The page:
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Moths of the month: September 2017

This is a monthly series illustrating several characteristic moths to look out for in our area. Text and photos by Roy Leverton.

You can also view the other months by selecting the links at the bottom of this page.

   
Brindled Plume (R Leverton)

Brindled Plume Amblyptilia punctidactyla

September-October, then again in spring after hibernation.

Damp shady places, woodland edge.

All members of the distinctive micro-moth family Pterophoridae have a similar build to craneflies, with very long legs and narrow forewings. Their flight is feeble, but despite their fragile appearance some species hibernate, including this one.

Brindled Plume is not often encountered in our area, which may partly be due to its secretive habits. Hedge woundwort growing in damp shady places is the usual larval foodplant, and in northern Scotland there is probably only a single brood. Adults emerge in September and are occasionally attracted to lighted windows, or seen nectaring on flowers such as ragwort and buddleia after dark.

Click on the image to enlarge it.


Spruce Carpet (R Leverton)

Spruce Carpet Thera britannica

Almost any month, but peaking September-October.

Coniferous woodland, sometimes parks and gardens.

Until about 30 years ago, Spruce Carpet reached no further into Scotland than Dumfries and Galloway. Since then it has rapidly extended its range northwards as far as Caithness, and is now abundant in suitable habitat throughout the Highland region.

As the moth’s name implies, spruces are the main larval foodplant, though other firs and pines are also used. There are two broods per year, but whereas both broods are of similar size in southern England, in our area the autumn brood is by far the more numerous. During mild winters, a few individuals are still flying in December.

Because both species are so variable, some forms of Spruce Carpet can resemble Grey Pine Carpet and vice versa. Ironically, Spruce Carpet is generally greyer than Grey Pine Carpet despite the latter’s name.

Click on the image to enlarge it.


Gray Dagger larva (R Leverton)

Grey Dagger Acronicta psi

Larva full-grown in September.

Woodland, scrub, hedges, gardens.

Most caterpillars rely on disguise to escape their enemies, but a few species take the opposite approach, advertising their distastefulness by bright colours and distinctive patterns. While this may be effective against birds, it does not deter their invertebrate enemies such as tachinid flies and ichneumon wasps. Remarkably, the caterpillar figured here survived a parasitoid attack and successfully pupated after the grubs had exited, producing a moth the following June.

Although it has some preference for rosaceous trees and shrubs, Grey Dagger can also use a wide variety of other trees such as birch. Its larva is a regular autumn find in gardens both rural and urban, when its striking pattern is sure to attract attention even from casual observers. Ironically, the adult moth is cryptic, relying on its camouflage.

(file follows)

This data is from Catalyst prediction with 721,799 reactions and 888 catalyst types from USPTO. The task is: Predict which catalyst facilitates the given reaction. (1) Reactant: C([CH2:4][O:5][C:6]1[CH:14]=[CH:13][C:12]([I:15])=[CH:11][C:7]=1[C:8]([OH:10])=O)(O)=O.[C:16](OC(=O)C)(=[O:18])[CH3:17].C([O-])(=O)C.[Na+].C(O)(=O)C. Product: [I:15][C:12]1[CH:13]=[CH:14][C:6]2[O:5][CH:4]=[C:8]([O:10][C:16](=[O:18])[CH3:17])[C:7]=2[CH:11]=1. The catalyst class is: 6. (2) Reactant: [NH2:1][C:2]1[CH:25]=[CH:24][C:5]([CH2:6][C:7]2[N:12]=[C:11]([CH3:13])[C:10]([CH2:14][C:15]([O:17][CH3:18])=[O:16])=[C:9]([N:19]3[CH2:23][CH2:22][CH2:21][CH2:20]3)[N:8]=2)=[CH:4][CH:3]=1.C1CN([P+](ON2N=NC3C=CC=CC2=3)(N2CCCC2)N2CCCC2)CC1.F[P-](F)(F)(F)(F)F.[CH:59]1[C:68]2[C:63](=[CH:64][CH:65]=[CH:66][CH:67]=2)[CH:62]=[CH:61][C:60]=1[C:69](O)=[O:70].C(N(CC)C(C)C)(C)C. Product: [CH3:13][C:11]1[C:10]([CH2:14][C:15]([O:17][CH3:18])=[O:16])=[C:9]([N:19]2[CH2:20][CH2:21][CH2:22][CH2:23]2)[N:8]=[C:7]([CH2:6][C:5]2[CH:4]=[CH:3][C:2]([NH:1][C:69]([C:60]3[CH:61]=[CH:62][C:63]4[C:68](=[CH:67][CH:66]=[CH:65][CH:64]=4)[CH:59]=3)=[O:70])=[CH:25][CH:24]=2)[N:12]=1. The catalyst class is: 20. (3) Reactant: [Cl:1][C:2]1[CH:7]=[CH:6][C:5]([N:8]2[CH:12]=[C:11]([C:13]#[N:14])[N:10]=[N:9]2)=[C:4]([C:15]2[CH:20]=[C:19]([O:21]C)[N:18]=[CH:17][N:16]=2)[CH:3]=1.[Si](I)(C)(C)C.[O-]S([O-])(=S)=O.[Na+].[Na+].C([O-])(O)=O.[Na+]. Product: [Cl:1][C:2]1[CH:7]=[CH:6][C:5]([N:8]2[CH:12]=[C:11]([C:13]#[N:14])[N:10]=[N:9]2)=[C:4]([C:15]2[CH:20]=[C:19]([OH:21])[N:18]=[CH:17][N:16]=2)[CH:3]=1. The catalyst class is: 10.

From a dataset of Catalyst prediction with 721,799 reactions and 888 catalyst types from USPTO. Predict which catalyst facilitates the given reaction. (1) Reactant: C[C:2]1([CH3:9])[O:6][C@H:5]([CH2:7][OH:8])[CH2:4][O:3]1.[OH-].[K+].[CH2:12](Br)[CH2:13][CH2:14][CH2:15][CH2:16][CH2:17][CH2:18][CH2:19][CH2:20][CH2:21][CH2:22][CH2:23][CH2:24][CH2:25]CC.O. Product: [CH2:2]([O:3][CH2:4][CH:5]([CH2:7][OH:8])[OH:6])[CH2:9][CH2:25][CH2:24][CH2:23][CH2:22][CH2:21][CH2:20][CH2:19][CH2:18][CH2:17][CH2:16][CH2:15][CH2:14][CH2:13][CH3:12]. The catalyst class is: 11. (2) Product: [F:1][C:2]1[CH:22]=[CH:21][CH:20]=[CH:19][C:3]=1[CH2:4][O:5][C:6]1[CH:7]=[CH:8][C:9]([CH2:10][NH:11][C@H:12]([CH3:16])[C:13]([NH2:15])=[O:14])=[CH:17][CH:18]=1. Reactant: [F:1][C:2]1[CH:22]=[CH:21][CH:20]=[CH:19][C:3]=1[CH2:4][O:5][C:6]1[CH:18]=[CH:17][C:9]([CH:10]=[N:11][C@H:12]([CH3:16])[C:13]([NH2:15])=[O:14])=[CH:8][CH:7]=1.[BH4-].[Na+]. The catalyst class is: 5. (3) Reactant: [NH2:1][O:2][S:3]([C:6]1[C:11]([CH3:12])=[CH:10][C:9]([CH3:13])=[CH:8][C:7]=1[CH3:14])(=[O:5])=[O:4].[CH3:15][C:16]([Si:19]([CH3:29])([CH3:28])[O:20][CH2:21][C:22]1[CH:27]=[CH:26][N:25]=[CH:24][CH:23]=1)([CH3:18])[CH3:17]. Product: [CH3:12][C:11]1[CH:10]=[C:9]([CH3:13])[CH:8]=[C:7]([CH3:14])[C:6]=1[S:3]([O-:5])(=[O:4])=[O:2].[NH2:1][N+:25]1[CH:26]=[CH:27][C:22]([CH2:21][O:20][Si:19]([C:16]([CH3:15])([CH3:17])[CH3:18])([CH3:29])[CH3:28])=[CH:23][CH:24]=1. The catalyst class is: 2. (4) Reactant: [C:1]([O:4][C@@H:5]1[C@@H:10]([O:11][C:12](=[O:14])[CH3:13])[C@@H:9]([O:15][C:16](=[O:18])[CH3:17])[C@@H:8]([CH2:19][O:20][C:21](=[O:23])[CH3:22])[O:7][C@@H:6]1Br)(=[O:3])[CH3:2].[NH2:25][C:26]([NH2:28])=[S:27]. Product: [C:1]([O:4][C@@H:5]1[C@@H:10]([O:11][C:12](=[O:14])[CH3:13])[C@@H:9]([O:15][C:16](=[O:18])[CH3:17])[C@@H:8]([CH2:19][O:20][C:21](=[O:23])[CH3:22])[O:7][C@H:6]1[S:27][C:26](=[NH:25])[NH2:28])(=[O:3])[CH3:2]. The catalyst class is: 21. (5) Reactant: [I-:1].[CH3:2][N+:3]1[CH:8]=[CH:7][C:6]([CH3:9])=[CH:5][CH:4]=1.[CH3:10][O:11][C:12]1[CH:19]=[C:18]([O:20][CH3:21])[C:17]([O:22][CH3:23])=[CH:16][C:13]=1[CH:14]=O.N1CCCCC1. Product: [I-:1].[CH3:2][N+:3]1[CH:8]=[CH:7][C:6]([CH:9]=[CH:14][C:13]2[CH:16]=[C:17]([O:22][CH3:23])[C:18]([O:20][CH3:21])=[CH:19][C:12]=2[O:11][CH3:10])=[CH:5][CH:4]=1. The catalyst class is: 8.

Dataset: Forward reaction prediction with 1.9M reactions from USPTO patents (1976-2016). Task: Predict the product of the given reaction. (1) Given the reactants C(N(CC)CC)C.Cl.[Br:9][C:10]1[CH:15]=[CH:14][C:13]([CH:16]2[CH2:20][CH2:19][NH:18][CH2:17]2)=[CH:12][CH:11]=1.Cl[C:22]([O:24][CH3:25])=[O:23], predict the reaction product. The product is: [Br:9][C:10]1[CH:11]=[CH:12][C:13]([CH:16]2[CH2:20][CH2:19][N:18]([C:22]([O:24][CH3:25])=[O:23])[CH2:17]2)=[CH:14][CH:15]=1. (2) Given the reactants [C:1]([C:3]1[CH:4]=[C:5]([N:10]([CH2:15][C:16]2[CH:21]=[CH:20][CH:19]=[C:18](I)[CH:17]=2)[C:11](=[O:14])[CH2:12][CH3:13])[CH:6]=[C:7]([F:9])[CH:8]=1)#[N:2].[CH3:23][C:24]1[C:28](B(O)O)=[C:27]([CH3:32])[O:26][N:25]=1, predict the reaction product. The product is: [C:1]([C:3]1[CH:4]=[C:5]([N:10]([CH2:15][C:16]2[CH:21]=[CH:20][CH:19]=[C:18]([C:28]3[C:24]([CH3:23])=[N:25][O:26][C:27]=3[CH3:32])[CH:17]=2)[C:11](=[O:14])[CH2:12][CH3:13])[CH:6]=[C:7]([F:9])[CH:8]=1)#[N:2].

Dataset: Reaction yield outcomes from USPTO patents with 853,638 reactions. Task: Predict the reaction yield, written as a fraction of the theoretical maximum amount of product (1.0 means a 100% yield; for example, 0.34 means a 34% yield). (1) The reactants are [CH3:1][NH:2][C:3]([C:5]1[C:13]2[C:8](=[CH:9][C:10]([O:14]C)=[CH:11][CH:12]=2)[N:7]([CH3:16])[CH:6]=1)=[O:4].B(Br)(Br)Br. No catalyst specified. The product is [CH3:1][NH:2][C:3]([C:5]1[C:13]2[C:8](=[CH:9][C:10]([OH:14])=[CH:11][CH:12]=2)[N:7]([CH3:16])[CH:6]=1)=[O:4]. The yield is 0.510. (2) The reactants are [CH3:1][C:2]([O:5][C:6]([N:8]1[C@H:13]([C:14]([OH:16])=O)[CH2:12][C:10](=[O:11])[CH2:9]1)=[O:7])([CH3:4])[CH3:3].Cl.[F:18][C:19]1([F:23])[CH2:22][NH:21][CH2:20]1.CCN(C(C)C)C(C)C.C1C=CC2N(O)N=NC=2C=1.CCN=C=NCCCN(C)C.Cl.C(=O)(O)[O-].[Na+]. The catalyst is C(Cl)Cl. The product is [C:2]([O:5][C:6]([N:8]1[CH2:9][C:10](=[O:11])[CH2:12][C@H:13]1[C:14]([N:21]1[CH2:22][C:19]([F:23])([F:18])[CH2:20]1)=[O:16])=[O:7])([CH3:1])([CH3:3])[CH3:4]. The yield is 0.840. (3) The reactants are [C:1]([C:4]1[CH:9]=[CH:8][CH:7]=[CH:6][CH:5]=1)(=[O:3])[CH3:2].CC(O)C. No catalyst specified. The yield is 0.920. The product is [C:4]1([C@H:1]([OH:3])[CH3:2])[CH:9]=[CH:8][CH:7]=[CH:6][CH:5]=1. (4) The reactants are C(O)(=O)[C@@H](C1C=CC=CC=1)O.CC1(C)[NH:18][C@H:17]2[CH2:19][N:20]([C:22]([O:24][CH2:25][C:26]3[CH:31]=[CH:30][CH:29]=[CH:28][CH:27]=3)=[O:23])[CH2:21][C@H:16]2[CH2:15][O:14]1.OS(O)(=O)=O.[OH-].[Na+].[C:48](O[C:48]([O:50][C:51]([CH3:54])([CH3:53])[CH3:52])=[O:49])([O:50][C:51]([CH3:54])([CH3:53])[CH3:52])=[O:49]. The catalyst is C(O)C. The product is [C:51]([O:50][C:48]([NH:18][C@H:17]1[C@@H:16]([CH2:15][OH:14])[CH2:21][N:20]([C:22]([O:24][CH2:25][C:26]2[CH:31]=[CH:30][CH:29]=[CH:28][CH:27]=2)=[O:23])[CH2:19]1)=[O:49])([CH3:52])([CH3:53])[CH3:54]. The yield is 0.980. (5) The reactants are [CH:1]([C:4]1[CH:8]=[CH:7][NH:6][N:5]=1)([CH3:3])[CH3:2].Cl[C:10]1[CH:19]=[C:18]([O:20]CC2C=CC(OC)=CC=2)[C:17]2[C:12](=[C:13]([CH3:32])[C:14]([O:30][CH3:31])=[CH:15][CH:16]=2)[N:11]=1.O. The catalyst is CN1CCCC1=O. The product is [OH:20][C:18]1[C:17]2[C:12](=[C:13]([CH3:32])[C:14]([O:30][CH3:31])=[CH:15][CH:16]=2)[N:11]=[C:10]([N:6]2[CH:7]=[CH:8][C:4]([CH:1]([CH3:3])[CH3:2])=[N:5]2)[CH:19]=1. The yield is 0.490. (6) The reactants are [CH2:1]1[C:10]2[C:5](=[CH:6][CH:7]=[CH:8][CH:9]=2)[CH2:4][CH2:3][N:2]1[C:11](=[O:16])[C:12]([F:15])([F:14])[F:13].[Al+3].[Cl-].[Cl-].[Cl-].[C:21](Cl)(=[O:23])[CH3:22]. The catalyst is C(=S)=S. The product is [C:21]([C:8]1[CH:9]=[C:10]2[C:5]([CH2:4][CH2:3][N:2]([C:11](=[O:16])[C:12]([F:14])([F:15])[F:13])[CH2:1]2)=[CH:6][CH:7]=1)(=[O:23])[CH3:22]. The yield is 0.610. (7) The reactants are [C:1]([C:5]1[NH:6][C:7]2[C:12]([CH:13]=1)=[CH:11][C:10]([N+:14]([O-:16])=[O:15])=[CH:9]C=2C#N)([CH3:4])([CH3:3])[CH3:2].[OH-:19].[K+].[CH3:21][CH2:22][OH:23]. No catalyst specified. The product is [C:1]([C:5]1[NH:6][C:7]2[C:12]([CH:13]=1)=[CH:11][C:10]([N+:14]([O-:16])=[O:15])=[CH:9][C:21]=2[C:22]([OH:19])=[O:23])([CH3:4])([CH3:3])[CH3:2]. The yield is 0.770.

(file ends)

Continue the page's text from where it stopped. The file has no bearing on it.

Click on the image to enlarge it.


Narrow-winged Pug larva (R Leverton)

Narrow-winged Pug Eupithecia nanata

Larva full-grown in September.

Heather moorland.

By September, most vegetation has lost the vibrant greens of early summer and is beginning to look a bit tired. Caterpillars that were well-camouflaged when their foodplant was fresh now risk standing out because they are too bright a green. This is what drew attention to the green form of Narrow-winged pug larva shown here. The purplish pink form, slightly more frequent on that hillside, matches the bell heather flowers instead.

Fortunately by autumn most insectivorous birds such as Meadow Pipits have left the moorland, and in any case these larvae are almost ready to pupate.

Click on the image to enlarge it.


Lunar Underwing (R Leverton)

Lunar Underwing Omphaloscelis lunosa

September into October.

Open dry grassland.

In Scotland Lunar Underwing occurs on low ground at or near the coast, avoiding upland and inland habitats. In our area it is quite local, mainly found in the inner Moray Firth and on parts of the west coast including Skye and the Uists. Since grasses are the foodplant, light well-drained soil and a mild winter climate for the overwintering larva may be the determining factors.

The flight period is quite short, during September and early October. The adult is mainly seen at light, but also feeds on overripe berries after dark, including those of elder. Although it is very variable in colour and pattern, the lighter veins are a good identification feature, particularly noticeable in the darker forms. Otherwise the distinctive hindwing is the key.

Click on the image to enlarge it.


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2009: May | June | July | August | September

2010: May | June | July | August | September

2011: May | June | July | August | September

2012: May | June | July | August | September

2013: May | June | July | August | September

2014: May | June | July | August | September

2015: May | June | July | August | September

2016: May | June | July | August | September

2017: May | June | July | August | September

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